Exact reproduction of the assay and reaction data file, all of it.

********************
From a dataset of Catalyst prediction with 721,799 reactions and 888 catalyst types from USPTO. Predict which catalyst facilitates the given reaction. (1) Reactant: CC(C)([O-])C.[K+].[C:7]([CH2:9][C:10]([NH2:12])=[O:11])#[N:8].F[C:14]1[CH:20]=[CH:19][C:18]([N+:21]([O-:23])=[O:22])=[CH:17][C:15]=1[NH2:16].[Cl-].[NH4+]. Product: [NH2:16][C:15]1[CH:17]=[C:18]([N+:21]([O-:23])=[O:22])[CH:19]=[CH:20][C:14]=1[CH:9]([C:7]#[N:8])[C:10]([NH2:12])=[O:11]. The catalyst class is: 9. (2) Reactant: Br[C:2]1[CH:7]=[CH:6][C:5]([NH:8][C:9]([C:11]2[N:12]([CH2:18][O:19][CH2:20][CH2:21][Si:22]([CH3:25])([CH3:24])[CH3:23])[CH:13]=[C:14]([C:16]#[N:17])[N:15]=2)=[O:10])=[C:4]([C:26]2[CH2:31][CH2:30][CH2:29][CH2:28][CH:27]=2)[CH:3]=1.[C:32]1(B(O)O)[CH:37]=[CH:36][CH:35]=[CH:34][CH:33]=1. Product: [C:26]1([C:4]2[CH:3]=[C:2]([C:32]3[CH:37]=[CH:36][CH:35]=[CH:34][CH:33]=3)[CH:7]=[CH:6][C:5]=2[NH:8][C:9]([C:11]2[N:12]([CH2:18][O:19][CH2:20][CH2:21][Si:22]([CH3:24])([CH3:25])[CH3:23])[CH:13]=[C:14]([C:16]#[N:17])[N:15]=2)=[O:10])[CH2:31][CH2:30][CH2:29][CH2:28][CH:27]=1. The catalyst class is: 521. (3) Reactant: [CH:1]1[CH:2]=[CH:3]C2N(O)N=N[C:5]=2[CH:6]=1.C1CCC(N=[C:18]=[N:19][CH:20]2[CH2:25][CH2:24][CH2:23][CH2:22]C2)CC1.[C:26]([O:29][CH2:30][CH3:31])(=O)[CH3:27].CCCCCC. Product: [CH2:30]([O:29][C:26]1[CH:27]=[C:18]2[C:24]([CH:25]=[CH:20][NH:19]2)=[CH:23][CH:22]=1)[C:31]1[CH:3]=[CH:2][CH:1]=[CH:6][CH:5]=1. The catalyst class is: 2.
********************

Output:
From a dataset of Catalyst prediction with 721,799 reactions and 888 catalyst types from USPTO. Predict which catalyst facilitates the given reaction. (1) Reactant: CC(C)([O-])C.[K+].[C:7]([CH2:9][C:10]([NH2:12])=[O:11])#[N:8].F[C:14]1[CH:20]=[CH:19][C:18]([N+:21]([O-:23])=[O:22])=[CH:17][C:15]=1[NH2:16].[Cl-].[NH4+]. Product: [NH2:16][C:15]1[CH:17]=[C:18]([N+:21]([O-:23])=[O:22])[CH:19]=[CH:20][C:14]=1[CH:9]([C:7]#[N:8])[C:10]([NH2:12])=[O:11]. The catalyst class is: 9. (2) Reactant: Br[C:2]1[CH:7]=[CH:6][C:5]([NH:8][C:9]([C:11]2[N:12]([CH2:18][O:19][CH2:20][CH2:21][Si:22]([CH3:25])([CH3:24])[CH3:23])[CH:13]=[C:14]([C:16]#[N:17])[N:15]=2)=[O:10])=[C:4]([C:26]2[CH2:31][CH2:30][CH2:29][CH2:28][CH:27]=2)[CH:3]=1.[C:32]1(B(O)O)[CH:37]=[CH:36][CH:35]=[CH:34][CH:33]=1. Product: [C:26]1([C:4]2[CH:3]=[C:2]([C:32]3[CH:37]=[CH:36][CH:35]=[CH:34][CH:33]=3)[CH:7]=[CH:6][C:5]=2[NH:8][C:9]([C:11]2[N:12]([CH2:18][O:19][CH2:20][CH2:21][Si:22]([CH3:24])([CH3:25])[CH3:23])[CH:13]=[C:14]([C:16]#[N:17])[N:15]=2)=[O:10])[CH2:31][CH2:30][CH2:29][CH2:28][CH:27]=1. The catalyst class is: 521. (3) Reactant: [CH:1]1[CH:2]=[CH:3]C2N(O)N=N[C:5]=2[CH:6]=1.C1CCC(N=[C:18]=[N:19][CH:20]2[CH2:25][CH2:24][CH2:23][CH2:22]C2)CC1.[C:26]([O:29][CH2:30][CH3:31])(=O)[CH3:27].CCCCCC. Product: [CH2:30]([O:29][C:26]1[CH:27]=[C:18]2[C:24]([CH:25]=[CH:20][NH:19]2)=[CH:23][CH:22]=1)[C:31]1[CH:3]=[CH:2][CH:1]=[CH:6][CH:5]=1. The catalyst class is: 2.